The Story of David MacKay – The First Scotsman in Space31st Oct 2021
David MacKay, the First Scotsman in Space: A Highland Lad Has Lived His Dream
Finding out who will become the first Scotsman in space was just a matter of time because Scotland is an undeniable driver of the UK space industry. It takes second place after California in satellite manufacturing. Here, the first commercial launchers and space hubs are built. Plus, it is the motherland of Dave MacKay, one of the three British astronauts who made it into space. Today, David MacKay shares his fascinating story encouraging us to shoot for the stars.
First-Ever Scotsman in Space: From Highlands to Sky
David MacKay was born in 1957 in Helmsdale in the Scottish Highlands. When he was a young kid, he fell in love with the skies. There were numerous military aircraft flying above his home, and little Dave was fascinated with them. The world’s space race, started in the 1960s, opened a completely new world to him and predetermined his fate.
As was the case with many young men, Dave’s heart leaped when he watched the Apollo flight dreaming of a chance to go to space. However, RAF jet planes from Lossiemouth flying to and forth over his head appeared to be a more suitable opportunity.
When he was 16, pilot-to-be Dave MacKay wrote to a legendary Scottish test pilot Duncan Simpson asking how he could get the same job. He was stunned to receive a response with exhaustive recommendations.
Following this advice, the young man entered Glasgow University to study Aeronautical Engineering. He was lucky to have an aircraft squadron attached to his university that helped him log 123 hours of flight time. After graduating, he became Dave MacKay pilot and joined the RAF.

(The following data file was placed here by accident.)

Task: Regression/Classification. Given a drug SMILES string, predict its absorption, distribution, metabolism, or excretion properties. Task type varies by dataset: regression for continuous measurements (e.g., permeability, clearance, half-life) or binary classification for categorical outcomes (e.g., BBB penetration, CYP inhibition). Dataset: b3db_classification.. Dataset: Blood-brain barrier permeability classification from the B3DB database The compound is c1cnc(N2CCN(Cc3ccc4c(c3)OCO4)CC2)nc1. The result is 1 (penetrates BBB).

On one memorable day, when MacKay was already a combat pilot, he flew over his house in Helmsdale on one of the jet planes he worshiped as a child. Returning to that touching moment, he remembers his mother standing on the porch and waving her hand to him.
MacKay’s career in Royal Air Force Lossiemouth lasted for 16 years. He piloted numerous jets. In 1992, he became the Commanding Officer of the RAF’s Fast Jet Test Flight and was awarded a prestigious Air Force Cross.
Dave MacKay on His Way From Sky to Space
After leaving the RAF in 1995, David MacKay joined Virgin Atlantic founded by a British billionaire Sir Richard Branson. For the next 14 years, he piloted Boeing 747 and Airbus A340, logging 11,000 hours in total.
In 2009, pilot Dave MacKay was invited to work for Branson’s Virgin Galactic as a Chief Testing Pilot of the SpaceShip Two VSS Unity – a piloted horizontal launch system developed as a space shuttle.
On 22nd February 2019, he reached a 50-mile barrier that qualified David MacKay as a Virgin Galactic FAA astronaut. As soon as it happened, MacKay said: “Welcome to space, Scotland!” After he landed in the Mojave desert, there was a real Highland bagpiper and a glass of whisky waiting to welcome him back to earth.
When David MacKay Virgin Galactic pilot describes the flight, he underlines that the view was wider than he thought it would be. In fact, he saw so much that he could have almost been disoriented. The Earth’s curvature seemed enormous and allowed David to estimate its sizes for the first time. Space, according to him, was thick and flat black, while the Earth was illuminated brightly.
On 11th July 2021, Virgin Galactic launched its first suborbital commercial VSS Unity flight that took half an hour. David MacKay, aged 64, piloted the spacecraft and the crew, including Richard Branson. The crew spent four minutes in weightlessness. Giving a speech to the RAF before the launch, Dave claimed that they were sure that this kind of flight was accessible to anyone.
Who is the second? To be continued…
Today, Great Britain joins the space race eagerly. Scottish companies Orbex Space and Skyrora are getting the first British carrier rockets ready to launch. Meanwhile, the UK Space Agency arranged five sites for UK spaceport construction. One of them is located at Sutherland in the Scottish Highlands, the native region of David MacKay Virgin Galactic astronaut.
Sutherland Spaceport can open for launches as soon as next year. This leads us to the major conclusion – David MacKay might have been the first Scotsman in space, but he won’t be the last one for sure.